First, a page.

Note to Farms & Agricultural Businesses: Vendor applications for the 5th Annual Buy Local Market during Consumer Night at the Vermont Farm Show will now be accepted until November 30, 2015. And for the first time, we can accept applications from vendors of prepared, ready-to-eat foods. Vendor applications to participate in the Buy Local Market are available at the Agency of Agriculture’s website at (or contact Faith Raymond at or (802) 828-2430). For all other inquiries, contact Kristina Sweet at or (802) 522-7811.

The Buy Local Market offers free booth space for vendors of agricultural products and prepared foods, with the goal of representing every corner of Vermont. Meet new customers, offer samples, and sell your product! The event will be covered by local television and radio. Please consider participating in this event offering opportunities for consumers to taste, learn, and buy Vermont agricultural products from across the state. We hope to see you in January!


November 23, 2015

By Chuck Ross

This month we kicked off our series of public meetings across the state to gather input on the draft Required Agricultural Practices (RAPs). The full schedule for the ten meetings we scheduled across the state was shared in the October issue. By the time this issue goes to print, we will have held meetings in St. Albans, Enosburg, Rutland, and Middlebury. So far, the meetings have been full of robust, informative conversation. We appreciate the time farmers, and members of the community-at-large, have taken to participate and share their opinions – it is extremely helpful to hear their point-of-view.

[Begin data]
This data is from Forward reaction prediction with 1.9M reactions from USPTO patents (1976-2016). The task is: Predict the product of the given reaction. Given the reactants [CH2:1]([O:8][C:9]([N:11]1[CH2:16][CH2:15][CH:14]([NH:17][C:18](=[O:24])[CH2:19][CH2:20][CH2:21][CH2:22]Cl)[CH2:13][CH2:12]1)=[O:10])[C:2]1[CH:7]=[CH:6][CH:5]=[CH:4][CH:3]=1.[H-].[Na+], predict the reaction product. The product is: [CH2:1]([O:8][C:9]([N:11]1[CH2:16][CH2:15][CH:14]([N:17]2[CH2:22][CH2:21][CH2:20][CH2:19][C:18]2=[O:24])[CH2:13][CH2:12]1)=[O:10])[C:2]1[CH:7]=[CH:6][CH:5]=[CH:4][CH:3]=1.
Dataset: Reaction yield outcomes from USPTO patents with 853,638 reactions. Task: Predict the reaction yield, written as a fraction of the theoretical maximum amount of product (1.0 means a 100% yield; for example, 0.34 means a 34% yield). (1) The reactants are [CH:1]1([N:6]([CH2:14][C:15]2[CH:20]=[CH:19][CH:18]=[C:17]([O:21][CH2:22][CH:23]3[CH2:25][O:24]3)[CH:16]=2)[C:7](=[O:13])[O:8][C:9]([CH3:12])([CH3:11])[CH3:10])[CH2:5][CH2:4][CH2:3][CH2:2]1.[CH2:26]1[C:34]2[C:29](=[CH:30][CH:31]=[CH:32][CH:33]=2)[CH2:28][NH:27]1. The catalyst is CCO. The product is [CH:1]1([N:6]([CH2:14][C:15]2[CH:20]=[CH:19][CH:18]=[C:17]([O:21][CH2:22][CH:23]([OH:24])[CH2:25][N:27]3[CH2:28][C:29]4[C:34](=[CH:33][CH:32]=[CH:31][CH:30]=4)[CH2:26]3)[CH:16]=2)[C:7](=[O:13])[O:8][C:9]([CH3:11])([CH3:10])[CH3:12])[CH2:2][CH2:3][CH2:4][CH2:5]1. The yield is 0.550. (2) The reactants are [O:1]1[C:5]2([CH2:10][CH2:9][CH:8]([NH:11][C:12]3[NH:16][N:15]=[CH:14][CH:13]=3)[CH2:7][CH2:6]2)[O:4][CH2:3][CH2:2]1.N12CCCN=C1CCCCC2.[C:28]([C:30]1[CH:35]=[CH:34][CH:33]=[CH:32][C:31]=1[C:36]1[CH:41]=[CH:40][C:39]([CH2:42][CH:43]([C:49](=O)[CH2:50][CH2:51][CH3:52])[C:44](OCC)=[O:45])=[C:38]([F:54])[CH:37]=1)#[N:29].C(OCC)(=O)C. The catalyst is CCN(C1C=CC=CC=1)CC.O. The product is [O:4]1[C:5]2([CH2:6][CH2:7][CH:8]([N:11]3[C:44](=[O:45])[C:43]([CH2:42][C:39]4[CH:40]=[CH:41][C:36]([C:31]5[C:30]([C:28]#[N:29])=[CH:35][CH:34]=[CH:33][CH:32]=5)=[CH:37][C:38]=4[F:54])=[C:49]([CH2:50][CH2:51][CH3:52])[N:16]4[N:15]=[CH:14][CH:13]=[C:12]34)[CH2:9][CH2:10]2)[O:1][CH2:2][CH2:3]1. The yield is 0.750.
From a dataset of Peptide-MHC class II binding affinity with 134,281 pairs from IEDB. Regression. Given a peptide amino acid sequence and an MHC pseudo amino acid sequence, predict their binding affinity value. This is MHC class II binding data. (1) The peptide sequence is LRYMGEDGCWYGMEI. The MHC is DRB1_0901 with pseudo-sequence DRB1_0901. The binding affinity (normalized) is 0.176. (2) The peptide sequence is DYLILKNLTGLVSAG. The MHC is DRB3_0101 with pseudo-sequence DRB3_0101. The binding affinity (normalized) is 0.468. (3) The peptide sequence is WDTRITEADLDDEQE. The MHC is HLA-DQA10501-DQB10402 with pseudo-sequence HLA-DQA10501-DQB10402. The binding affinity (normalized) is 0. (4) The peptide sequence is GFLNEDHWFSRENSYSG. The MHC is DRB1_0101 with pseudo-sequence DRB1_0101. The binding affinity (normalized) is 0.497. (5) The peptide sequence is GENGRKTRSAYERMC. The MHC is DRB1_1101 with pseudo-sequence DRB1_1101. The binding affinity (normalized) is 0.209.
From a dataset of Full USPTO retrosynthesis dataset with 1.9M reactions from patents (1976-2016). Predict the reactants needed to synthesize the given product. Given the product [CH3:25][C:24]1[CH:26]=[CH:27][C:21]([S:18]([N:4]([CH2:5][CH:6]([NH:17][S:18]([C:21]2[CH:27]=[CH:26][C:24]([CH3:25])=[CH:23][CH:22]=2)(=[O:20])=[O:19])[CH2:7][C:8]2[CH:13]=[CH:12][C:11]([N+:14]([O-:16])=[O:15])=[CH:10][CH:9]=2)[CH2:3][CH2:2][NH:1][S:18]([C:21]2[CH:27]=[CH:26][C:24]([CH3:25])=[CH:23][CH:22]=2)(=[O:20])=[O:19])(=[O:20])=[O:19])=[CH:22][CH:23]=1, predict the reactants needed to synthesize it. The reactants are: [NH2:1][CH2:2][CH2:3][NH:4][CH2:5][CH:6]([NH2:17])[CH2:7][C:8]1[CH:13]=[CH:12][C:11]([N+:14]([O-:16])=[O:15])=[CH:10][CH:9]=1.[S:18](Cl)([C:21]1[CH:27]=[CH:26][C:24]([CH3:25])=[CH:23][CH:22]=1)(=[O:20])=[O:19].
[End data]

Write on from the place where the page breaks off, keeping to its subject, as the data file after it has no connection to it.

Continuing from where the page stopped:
Additional meetings will be held on the following dates:


White River Junction

Hotel Coolidge  
39 S Main St, White River Junction, VT 05001

9am - 11am



Fraternal Order of the Eagles
54 Chickering Dr, Brattleboro, VT 05301

2pm - 4pm


St. Johnsbury

Comfort Inn and Suites
703 Route 5 South, St Johnsbury, VT 05819

9am - 11am



Eastside Reastaurant
47 Landing St # 3, Newport, VT 05855

2pm - 4pm



Room 11 @ Vermont State House
115 State St, Montpelier, VT 05633

9am - 11am



Chandler Music Hall
71 Main St. Randolph, VT 05060

2pm - 4pm

During these meetings, we will review the proposed changes farmers will be asked to make to comply with the Clean Water Act. This is a time for us to listen to the Ag community and gather feedback, so we can better understand the impact these changes could potentially have, from the farmers’ point of view. At the end of this process, we will reassess our proposed rules, and make changes, if needed.